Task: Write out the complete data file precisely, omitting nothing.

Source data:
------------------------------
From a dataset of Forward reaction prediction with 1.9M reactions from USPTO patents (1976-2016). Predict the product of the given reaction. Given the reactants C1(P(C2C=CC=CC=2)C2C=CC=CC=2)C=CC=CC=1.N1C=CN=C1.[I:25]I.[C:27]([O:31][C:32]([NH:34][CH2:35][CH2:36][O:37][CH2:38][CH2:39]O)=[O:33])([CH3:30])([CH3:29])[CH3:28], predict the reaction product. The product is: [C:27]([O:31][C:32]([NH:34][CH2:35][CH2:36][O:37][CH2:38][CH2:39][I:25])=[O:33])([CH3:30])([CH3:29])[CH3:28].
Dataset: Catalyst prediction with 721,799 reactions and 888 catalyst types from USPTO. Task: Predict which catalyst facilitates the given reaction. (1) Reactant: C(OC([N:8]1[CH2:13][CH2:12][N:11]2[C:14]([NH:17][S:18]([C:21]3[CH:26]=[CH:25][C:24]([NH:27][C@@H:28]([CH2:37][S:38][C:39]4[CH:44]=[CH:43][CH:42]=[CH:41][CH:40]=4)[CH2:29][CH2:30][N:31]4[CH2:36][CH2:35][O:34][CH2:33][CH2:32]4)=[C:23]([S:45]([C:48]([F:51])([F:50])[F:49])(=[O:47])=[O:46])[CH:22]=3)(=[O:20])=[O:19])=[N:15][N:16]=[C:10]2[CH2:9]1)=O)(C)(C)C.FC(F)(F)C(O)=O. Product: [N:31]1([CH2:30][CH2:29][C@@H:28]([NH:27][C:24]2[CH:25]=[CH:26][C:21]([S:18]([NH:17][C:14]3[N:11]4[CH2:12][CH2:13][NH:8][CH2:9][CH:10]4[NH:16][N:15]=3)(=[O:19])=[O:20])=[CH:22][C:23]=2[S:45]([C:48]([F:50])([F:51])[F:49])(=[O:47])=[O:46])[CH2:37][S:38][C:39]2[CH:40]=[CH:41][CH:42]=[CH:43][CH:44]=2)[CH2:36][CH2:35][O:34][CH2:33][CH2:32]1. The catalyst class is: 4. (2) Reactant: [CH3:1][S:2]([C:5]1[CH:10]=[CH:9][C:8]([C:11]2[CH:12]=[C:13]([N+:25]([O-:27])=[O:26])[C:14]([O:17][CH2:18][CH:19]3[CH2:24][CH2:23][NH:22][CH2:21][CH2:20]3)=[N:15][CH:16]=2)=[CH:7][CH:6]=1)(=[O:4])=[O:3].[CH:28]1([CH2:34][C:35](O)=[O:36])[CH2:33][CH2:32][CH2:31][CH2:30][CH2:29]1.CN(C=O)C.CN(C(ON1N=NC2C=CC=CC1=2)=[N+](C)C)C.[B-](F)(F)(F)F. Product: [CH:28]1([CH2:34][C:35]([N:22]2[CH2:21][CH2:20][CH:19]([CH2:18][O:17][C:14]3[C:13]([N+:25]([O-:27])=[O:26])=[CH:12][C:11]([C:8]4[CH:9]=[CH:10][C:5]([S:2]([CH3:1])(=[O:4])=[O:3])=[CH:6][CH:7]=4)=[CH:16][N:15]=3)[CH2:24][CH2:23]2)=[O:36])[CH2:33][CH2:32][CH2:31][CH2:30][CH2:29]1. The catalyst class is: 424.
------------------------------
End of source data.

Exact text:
From a dataset of Forward reaction prediction with 1.9M reactions from USPTO patents (1976-2016). Predict the product of the given reaction. Given the reactants C1(P(C2C=CC=CC=2)C2C=CC=CC=2)C=CC=CC=1.N1C=CN=C1.[I:25]I.[C:27]([O:31][C:32]([NH:34][CH2:35][CH2:36][O:37][CH2:38][CH2:39]O)=[O:33])([CH3:30])([CH3:29])[CH3:28], predict the reaction product. The product is: [C:27]([O:31][C:32]([NH:34][CH2:35][CH2:36][O:37][CH2:38][CH2:39][I:25])=[O:33])([CH3:30])([CH3:29])[CH3:28].
Dataset: Catalyst prediction with 721,799 reactions and 888 catalyst types from USPTO. Task: Predict which catalyst facilitates the given reaction. (1) Reactant: C(OC([N:8]1[CH2:13][CH2:12][N:11]2[C:14]([NH:17][S:18]([C:21]3[CH:26]=[CH:25][C:24]([NH:27][C@@H:28]([CH2:37][S:38][C:39]4[CH:44]=[CH:43][CH:42]=[CH:41][CH:40]=4)[CH2:29][CH2:30][N:31]4[CH2:36][CH2:35][O:34][CH2:33][CH2:32]4)=[C:23]([S:45]([C:48]([F:51])([F:50])[F:49])(=[O:47])=[O:46])[CH:22]=3)(=[O:20])=[O:19])=[N:15][N:16]=[C:10]2[CH2:9]1)=O)(C)(C)C.FC(F)(F)C(O)=O. Product: [N:31]1([CH2:30][CH2:29][C@@H:28]([NH:27][C:24]2[CH:25]=[CH:26][C:21]([S:18]([NH:17][C:14]3[N:11]4[CH2:12][CH2:13][NH:8][CH2:9][CH:10]4[NH:16][N:15]=3)(=[O:19])=[O:20])=[CH:22][C:23]=2[S:45]([C:48]([F:50])([F:51])[F:49])(=[O:47])=[O:46])[CH2:37][S:38][C:39]2[CH:40]=[CH:41][CH:42]=[CH:43][CH:44]=2)[CH2:36][CH2:35][O:34][CH2:33][CH2:32]1. The catalyst class is: 4. (2) Reactant: [CH3:1][S:2]([C:5]1[CH:10]=[CH:9][C:8]([C:11]2[CH:12]=[C:13]([N+:25]([O-:27])=[O:26])[C:14]([O:17][CH2:18][CH:19]3[CH2:24][CH2:23][NH:22][CH2:21][CH2:20]3)=[N:15][CH:16]=2)=[CH:7][CH:6]=1)(=[O:4])=[O:3].[CH:28]1([CH2:34][C:35](O)=[O:36])[CH2:33][CH2:32][CH2:31][CH2:30][CH2:29]1.CN(C=O)C.CN(C(ON1N=NC2C=CC=CC1=2)=[N+](C)C)C.[B-](F)(F)(F)F. Product: [CH:28]1([CH2:34][C:35]([N:22]2[CH2:21][CH2:20][CH:19]([CH2:18][O:17][C:14]3[C:13]([N+:25]([O-:27])=[O:26])=[CH:12][C:11]([C:8]4[CH:9]=[CH:10][C:5]([S:2]([CH3:1])(=[O:4])=[O:3])=[CH:6][CH:7]=4)=[CH:16][N:15]=3)[CH2:24][CH2:23]2)=[O:36])[CH2:33][CH2:32][CH2:31][CH2:30][CH2:29]1. The catalyst class is: 424.